Basic concepts & terms:

   •   “top 1/8 policy”
   •   Two factor admission criteria (courses; GPA+SAT)
   •   Previous ‘Tier I, Tier II admission policy’
   •   New ‘Comprehensive admission policy’

Change in university attendance
     1920’s: < 10% population went to college
                   (Why?)
     In 40’s-50’s: 2 changes
                 (1)    goal of admitting the “intellectual elite” vs. the
                        economically/socially privileged;
                 (2)    goal of universal college attendance
     Led to:
                 (1)    SATs
                 (2)    land grant and state universities

Tier I / Tier II:
                    everyone ranked on basis of Academic Index (GPA+SAT)
                    (a)
                    50% of freshman class admitted by rank
                    (b)
                    remaining applicants’ files examined, awarded points for
                    (c)
                           different factors; reranked
             (d)    50% of freshman class admitted based on re-ranking
New comprehensive policy:
             (a)    everyone’s file ranked based on GPA+SAT+extra factors)
             (b)    100% of class admitted based on ranking
                                 Aging (Terry Jernigan)

Basic Questions:

       What changes with age?
       Do all people age at the same rate, in the same way?
       Does aging affect all abilities and functions equally?
       Or does aging affect only certain abilities and functions?
       What are the brain bases for age-related changes?



Basic concepts & terms:

   •   cross-sectional vs. longitudinal studies
   •   crystallized vs. fluid intelligence
   •   semantic priming; semantic biasing
   •   speeded tasks
   •   short-term memory vs. working memory
   •   explicit memory vs. implicit memory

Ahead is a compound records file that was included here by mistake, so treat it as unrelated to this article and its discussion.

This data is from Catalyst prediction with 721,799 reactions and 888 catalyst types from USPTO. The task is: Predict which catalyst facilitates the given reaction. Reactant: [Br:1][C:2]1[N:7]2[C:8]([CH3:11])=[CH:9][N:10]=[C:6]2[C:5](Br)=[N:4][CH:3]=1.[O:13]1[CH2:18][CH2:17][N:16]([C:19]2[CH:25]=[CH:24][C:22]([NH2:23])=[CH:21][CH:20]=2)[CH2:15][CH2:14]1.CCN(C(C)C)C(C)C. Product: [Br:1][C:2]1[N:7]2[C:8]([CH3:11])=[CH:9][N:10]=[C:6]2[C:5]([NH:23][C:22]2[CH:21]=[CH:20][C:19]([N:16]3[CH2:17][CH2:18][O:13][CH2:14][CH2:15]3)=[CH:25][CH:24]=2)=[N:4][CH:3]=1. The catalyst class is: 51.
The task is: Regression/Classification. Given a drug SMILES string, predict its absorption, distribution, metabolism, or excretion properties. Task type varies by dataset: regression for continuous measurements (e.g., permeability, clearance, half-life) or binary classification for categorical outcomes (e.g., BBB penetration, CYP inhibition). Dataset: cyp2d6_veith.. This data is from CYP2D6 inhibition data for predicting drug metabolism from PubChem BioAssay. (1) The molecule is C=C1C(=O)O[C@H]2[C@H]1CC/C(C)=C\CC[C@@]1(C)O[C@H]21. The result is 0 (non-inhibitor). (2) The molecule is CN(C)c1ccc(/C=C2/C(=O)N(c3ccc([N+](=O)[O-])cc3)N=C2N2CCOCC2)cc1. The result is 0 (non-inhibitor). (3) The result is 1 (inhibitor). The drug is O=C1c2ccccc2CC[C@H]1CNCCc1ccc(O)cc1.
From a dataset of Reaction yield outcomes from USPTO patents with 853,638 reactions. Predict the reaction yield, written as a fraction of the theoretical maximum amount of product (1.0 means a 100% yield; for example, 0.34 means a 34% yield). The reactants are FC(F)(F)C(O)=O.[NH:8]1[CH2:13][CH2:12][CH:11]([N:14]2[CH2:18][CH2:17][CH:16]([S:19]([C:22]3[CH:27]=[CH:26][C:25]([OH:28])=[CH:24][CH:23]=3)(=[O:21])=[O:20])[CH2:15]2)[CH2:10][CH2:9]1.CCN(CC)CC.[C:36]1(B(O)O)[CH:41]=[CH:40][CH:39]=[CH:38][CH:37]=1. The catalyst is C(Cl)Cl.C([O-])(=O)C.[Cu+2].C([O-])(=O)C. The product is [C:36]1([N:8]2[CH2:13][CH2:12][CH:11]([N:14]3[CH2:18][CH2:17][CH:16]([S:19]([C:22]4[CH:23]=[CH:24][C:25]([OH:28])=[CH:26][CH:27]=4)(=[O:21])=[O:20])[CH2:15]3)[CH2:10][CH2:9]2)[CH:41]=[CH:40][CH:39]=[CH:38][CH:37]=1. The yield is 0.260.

•   age-related changes in visual acuity; hearing; memory + recall
   •   know the brain-related changes that occur with aging




Crystallized intelligence: [relatively spared]
      -> language comprehension; vocabulary; general knowledge
      Tasks:
             semantic (conceptual) priming;
             semantic biasing;
             detecting spelling errors;
             primary (= short-term) memory


Fluid intelligence:                 [more deficits]
       -> speed of processing; new learning
       Tasks:
              any speeded (= timed) task
              language production (e.g., picture naming)
              working memory tasks (e.g., ‘n-back’; ordered report of letter strings)
              explicit memory tasks (e.g., recall/recognition; learning novel word-pair
                       associations)
      General explanations vs. specific eplanations
                  (see Slide 9 in on-line lecture notes)




      Brain-bases for changes:

               (1)    neurons: fewer in number; smaller in size
               (2)    tangles and plaques (“brain crud”)
               (3)    as brain shrinks, more surrounding fluid
                      • this occurs pretty consistently in older people
               (4)    also greater water content inside brain (white matter)
                      • this is more variable; not true of all older people
               (5)    Two areas are especially affected:
                      • frontal lobe
                      • hippocampus
               (6)    Comparing older and younger individuals on same task, older seem
                      to have more activity in more brain areas.
                      • Is this because they recruit additional areas to help out?
                      • Or is it because they lose the ability to suppress/inhibit activity in
                          these other areas?




See also:


Class web page: http://crl.ucsd.edu/~elman/Courses/HDP1


            o lecture notes for each class

            o midterm review notes (Jeff’s; Tas)

            o final review notes (Jeff’s; Tas)
                      FINAL INFORMATION

1.   The final is Thursday (Dec. 6) from 11:30 – 2:30, in WLH 2001 (Peterson
     108)
2.   Pick up SCANTRON form at the door as you enter the lecture hall. We will
     provide SCANTRON forms.
3.   Fill out SCANTRON form (#2 pencil) while you wait for exams
4.   Exams will be handed out after everyone has arrived
5.   Fill out information on top of Exam:
     a.     your name, PID
     b.     section #, day/time, TA
6.   Answers go on SCANTRON form, but you may take notes on Exam
7.   Before you turn your exam in, CHECK SCANTRON.
            MAKE SURE YOU HAVE BUBBLED IN YOUR NAME AND PID
            CORRECTLY!!
8.   When you finish, bring
     a.     filled out SCANTRON
     b.     signed Exam form
     to front of lecture hall




                                  Good luck!